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Clock Change

This weekend it’s that time again: The clocks will be changed back one hour, from daylight saving time to standard time.

Since the beginning of the Corona Data Donation, this is the third clock change. Whether these changeovers are useful, unnecessary or even harmful is widely debated - both in terms of personal preference and public health. After all, numerous studies have shown that in the short term, the changeover can disturb one’s routines and well-being. In the long term, the changes influence when and how much sunlight we get in our daily lives. This can have a variety of effects on our bodies and psyche, in part mediated by changes in our sleep.

Therefore, today, we take a look at the sleep data of our donors during the last two clock changes.

Daylight saving time, summer time, standard time, what time?

Fig. 1: Shift in sleep timing between DST and winter time. Shown is the average daily midsleep time over the full course of the Data Donation - measured in local time (top) and in standard time (bottom). The weekly peaks reflect the later sleep on weekends, the large central peak is caused by New Year’s Eve. Looking at the bottom graph one can see that sleep is essentially almost an hour earlier during DST. The top graph shows that sleep in local time appears nonetheless slightly later because the shift in sleep timing is not exactly a full hour.

Fig. 1: Shift in sleep timing between DST and winter time. Shown is the average daily midsleep time over the full course of the Data Donation - measured in local time (top) and in standard time (bottom). The weekly peaks reflect the later sleep on weekends, the large central peak is caused by New Year’s Eve. Looking at the bottom graph one can see that sleep is essentially almost an hour earlier during DST. The top graph shows that sleep in local time appears nonetheless slightly later because the shift in sleep timing is not exactly a full hour.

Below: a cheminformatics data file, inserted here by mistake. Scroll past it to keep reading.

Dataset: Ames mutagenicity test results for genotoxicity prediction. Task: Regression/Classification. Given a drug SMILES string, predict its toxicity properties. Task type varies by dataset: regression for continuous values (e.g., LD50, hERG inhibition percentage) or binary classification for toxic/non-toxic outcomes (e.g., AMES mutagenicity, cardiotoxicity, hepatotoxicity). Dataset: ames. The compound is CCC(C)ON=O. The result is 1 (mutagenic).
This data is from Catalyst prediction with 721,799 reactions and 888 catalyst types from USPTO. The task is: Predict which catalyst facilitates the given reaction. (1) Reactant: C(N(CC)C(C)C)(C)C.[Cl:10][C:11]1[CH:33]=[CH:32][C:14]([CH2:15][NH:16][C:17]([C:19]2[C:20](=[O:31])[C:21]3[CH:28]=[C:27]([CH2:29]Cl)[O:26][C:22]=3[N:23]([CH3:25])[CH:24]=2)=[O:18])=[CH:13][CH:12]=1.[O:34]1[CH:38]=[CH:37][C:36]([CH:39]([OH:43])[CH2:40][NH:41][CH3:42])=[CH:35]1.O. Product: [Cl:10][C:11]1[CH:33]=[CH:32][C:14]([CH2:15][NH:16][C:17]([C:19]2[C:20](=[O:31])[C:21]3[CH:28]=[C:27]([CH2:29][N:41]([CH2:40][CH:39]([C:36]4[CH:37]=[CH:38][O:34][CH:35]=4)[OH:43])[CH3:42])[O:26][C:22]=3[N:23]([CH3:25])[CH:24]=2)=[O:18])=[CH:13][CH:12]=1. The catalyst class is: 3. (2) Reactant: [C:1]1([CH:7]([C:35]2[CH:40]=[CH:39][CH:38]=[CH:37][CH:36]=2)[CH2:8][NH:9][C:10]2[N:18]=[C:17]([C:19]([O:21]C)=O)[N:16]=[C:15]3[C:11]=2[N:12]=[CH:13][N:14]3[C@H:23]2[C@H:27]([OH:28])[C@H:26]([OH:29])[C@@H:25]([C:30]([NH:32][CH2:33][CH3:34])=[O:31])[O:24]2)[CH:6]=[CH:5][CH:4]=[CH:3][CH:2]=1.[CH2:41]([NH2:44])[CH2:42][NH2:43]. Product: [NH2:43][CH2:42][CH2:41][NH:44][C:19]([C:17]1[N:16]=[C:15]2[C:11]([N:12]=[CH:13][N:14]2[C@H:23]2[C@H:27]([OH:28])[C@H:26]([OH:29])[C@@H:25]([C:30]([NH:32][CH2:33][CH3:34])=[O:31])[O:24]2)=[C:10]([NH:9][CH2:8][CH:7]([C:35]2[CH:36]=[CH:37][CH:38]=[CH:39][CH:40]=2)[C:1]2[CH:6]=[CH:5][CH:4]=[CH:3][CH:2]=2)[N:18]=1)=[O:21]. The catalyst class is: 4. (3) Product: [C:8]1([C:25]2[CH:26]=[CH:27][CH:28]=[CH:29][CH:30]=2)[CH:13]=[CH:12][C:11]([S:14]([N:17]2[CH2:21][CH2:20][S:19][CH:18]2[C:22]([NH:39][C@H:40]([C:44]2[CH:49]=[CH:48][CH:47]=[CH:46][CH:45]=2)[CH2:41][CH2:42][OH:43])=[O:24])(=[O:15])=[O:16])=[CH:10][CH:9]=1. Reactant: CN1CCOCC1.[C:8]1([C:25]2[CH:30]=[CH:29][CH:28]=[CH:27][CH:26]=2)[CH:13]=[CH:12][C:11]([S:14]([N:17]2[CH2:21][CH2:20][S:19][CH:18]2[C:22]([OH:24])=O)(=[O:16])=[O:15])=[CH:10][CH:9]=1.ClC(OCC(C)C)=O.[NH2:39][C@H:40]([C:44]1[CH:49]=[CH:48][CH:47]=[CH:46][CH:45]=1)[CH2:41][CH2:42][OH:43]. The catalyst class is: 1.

Standard time, the time in effect during the winter months, is the regular time in our time zone. For Daylight Saving Time (DST), also called summer time in some regions, the clocks are then set forward by one hour, meaning we pretend that it’s already one hour later or that we live in a time zone further east.

So DST means that work and schools essentially start one hour earlier. And most of us react to this by shifting our sleep forward.

This shift is also quite obvious in our donors' data: measured in standard time, their midsleep, the midpoint between falling asleep and waking up, was on average almost one hour earlier during DST than during standard time (Fig. 1, bottom). Looking at the same pattern in local time (Fig. 1, top), however, you can hardly make out a difference between summer and winter. Hardly? Indeed, because a closer look reveals that the shift in sleep did not fully compensate for the one-hour clock change, so that sleep during DST appears on average a few minutes later (Fig. 1, top).

The 2021 spring changeover - unusual pattern during unusual times?